Posted by: Sarah | May 1, 2005

Echos, Ports, and BRCA

I never reported back on my echocardiogram on Friday. It was the usual, if you’ve had an echocardiogram before (oversimplified version: ultrasound of your heart), except that I discovered how divine it is to have a wedge pillow to sort of rest against while lying down. Ever since then I have been trying to duplicate the Magic of the Wedge Pillow to my satisfaction, but it’s quite hard to duplicate with a little bolster pillow or regular bed pillow. I would order an actual wedge pillow except then I’m not sure there’d be room for all three of us (me, Tom, and the wedge pillow) in the bed. Tom brought Alexander in the bed this morning when he woke up before dawn, and it was mighty tight quarters for a while.

Anyhow.

Tomorrow is my oncologist appointment, here in Oxford. I presume/assume we will be deciding if it is Go Time on the Chemo or not, maybe even setting up the schedule. I’m half hoping that he’ll hear about my super-exciting node negative status and will decide that I only need to do four rounds of chemo versus a full six, but then again, I will understand if he decides I need to pitch a complete game.

We’ll also discuss the option of a Port. A port is something my mom considered, but never did, and I think she regretted. It isn’t as pressing a situation for me as it is for many people receiving chemo because my surgeon told me I am allowed to use my surgical arm for blood-sticks and receiving chemo; most times when lymph nodes are removed from near your underarm, that arm (the “surgical arm”) is off-limits for anything like IVs or chemo or even, I understand, blood-pressure cuffs. However, my surgeon said that since they took so few lymph nodes (three, compared to twelve of my mom’s), my arm is not off-limits.

That said, chemo can wear out veins and I don’t have great veins to begin with. It took three tries for the pre-op nurses in Jackson to get my IV inserted, and I still have a wicked bruise from one attempt (nearly three weeks later!). Seeing as how every chemo round will require A) a blood stick, and B) an IV for chemo and fluids, that could wear out my veins mighty fast.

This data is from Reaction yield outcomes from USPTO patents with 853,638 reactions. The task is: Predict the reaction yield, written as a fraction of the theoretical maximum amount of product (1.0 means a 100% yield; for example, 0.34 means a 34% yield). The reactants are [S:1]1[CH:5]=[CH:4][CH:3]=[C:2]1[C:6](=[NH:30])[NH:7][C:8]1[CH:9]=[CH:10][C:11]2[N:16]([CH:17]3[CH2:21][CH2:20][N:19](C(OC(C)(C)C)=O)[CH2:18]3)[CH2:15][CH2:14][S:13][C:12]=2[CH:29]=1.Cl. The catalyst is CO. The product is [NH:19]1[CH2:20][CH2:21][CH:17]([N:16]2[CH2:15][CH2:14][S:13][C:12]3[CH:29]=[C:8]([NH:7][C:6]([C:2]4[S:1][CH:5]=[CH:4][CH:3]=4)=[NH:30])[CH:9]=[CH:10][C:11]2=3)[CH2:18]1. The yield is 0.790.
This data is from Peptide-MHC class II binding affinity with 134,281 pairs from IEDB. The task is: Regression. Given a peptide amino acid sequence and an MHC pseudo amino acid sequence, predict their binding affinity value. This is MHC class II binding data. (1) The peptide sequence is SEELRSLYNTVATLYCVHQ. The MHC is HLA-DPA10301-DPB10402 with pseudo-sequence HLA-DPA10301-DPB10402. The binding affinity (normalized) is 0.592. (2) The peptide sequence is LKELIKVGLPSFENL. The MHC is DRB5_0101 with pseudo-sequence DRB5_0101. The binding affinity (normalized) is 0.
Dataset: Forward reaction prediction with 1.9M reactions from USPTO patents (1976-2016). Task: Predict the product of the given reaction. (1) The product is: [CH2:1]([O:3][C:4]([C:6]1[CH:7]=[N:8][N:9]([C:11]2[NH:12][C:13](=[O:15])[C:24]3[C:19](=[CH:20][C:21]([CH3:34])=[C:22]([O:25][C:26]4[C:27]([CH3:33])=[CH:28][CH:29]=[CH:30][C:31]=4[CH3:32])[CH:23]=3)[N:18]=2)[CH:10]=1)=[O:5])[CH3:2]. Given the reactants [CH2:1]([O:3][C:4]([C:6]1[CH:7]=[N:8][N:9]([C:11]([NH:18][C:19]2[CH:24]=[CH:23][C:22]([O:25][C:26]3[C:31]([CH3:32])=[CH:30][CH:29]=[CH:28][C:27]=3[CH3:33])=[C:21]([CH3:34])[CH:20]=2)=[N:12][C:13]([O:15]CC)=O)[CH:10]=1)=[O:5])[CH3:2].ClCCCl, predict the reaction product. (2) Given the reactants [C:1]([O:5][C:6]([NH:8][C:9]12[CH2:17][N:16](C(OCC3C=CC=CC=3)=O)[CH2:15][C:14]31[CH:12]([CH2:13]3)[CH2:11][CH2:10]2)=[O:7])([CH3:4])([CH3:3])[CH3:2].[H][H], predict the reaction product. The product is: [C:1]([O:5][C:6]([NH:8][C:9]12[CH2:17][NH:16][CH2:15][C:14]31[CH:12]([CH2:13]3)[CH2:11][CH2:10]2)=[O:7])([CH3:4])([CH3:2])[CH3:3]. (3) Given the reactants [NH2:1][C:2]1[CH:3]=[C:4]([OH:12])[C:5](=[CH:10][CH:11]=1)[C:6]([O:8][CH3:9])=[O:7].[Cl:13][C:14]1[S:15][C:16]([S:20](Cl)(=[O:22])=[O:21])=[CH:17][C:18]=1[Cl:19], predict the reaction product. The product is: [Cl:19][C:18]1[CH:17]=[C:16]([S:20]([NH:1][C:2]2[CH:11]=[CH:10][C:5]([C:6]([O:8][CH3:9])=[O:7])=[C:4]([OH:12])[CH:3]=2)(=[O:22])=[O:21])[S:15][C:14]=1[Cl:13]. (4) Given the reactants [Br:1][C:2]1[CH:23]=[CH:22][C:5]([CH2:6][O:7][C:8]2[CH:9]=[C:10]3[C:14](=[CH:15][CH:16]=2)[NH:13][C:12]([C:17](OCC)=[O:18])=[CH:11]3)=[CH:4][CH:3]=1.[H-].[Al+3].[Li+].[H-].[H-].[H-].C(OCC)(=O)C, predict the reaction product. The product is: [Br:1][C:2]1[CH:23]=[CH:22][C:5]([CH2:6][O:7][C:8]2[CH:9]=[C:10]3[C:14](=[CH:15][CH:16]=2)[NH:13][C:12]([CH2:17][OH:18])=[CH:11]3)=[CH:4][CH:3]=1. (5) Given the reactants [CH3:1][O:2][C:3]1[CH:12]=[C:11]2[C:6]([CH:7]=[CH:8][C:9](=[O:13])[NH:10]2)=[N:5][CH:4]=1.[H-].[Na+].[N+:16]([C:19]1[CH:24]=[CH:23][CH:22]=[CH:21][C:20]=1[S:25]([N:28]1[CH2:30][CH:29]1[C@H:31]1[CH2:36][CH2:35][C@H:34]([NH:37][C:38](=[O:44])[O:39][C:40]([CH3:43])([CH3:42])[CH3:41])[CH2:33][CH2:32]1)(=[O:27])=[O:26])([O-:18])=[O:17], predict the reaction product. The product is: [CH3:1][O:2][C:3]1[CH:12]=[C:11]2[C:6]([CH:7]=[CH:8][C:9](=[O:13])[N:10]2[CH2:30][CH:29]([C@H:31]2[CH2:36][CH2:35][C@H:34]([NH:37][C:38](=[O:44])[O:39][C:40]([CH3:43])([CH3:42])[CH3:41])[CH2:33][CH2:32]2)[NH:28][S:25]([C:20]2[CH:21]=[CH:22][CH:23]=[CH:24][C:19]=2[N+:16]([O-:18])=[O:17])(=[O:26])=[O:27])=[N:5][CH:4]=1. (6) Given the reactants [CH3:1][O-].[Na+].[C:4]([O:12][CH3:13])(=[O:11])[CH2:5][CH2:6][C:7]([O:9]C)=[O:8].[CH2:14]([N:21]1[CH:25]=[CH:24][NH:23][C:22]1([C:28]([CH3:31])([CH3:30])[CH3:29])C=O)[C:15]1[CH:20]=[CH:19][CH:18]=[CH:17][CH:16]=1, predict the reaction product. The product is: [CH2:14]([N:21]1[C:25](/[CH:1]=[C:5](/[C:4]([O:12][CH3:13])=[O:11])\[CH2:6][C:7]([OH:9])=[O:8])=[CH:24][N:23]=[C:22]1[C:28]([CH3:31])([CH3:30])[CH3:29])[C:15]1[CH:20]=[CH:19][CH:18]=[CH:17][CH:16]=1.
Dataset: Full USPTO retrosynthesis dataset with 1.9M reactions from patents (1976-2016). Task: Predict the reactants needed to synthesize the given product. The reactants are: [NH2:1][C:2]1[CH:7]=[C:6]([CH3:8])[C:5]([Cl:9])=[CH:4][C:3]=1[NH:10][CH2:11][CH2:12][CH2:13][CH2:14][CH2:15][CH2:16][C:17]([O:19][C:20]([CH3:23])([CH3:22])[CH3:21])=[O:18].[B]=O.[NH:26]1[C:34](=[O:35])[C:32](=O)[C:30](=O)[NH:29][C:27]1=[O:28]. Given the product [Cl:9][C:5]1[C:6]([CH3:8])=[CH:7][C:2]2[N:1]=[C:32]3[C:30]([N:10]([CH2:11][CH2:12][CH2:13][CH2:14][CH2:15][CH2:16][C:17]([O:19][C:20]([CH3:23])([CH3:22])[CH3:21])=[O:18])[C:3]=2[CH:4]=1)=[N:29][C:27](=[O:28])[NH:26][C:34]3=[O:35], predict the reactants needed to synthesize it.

My Jackson surgeon suggested a port and a few visits ago, the oncologist mentioned it as well. I’m Pro-Port, but not so much if it’s going to delay the start of chemo too long. Also, how does a port affect the reconstruction? I asked the plastic surgeon’s nurse, but she didn’t really give a hugely satisfactory answer (”we wouldn’t finish anything until after chemo,” which I already knew).

Oh, and last, I’ll be meeting the genetic counselor again tomorrow at the oncologist’s. He’s got my gene testing results. He told me in late March when he drew the blood for testing that I should not read anything into his calling to say “the results are in; let’s schedule an appointment to discuss them.” He does that with everyone.

But I’m almost positive I’ve got BRCA1. The genetic counselor said at our first meeting that, based on my family medical history, there’s a 90% chance that I have BRCA1. I have vague answers to the “what would that mean having the BRCA1 mutation?” question, but let’s just table that for tomorrow, when I do know for certain if I’ve got a mutant gene or not.

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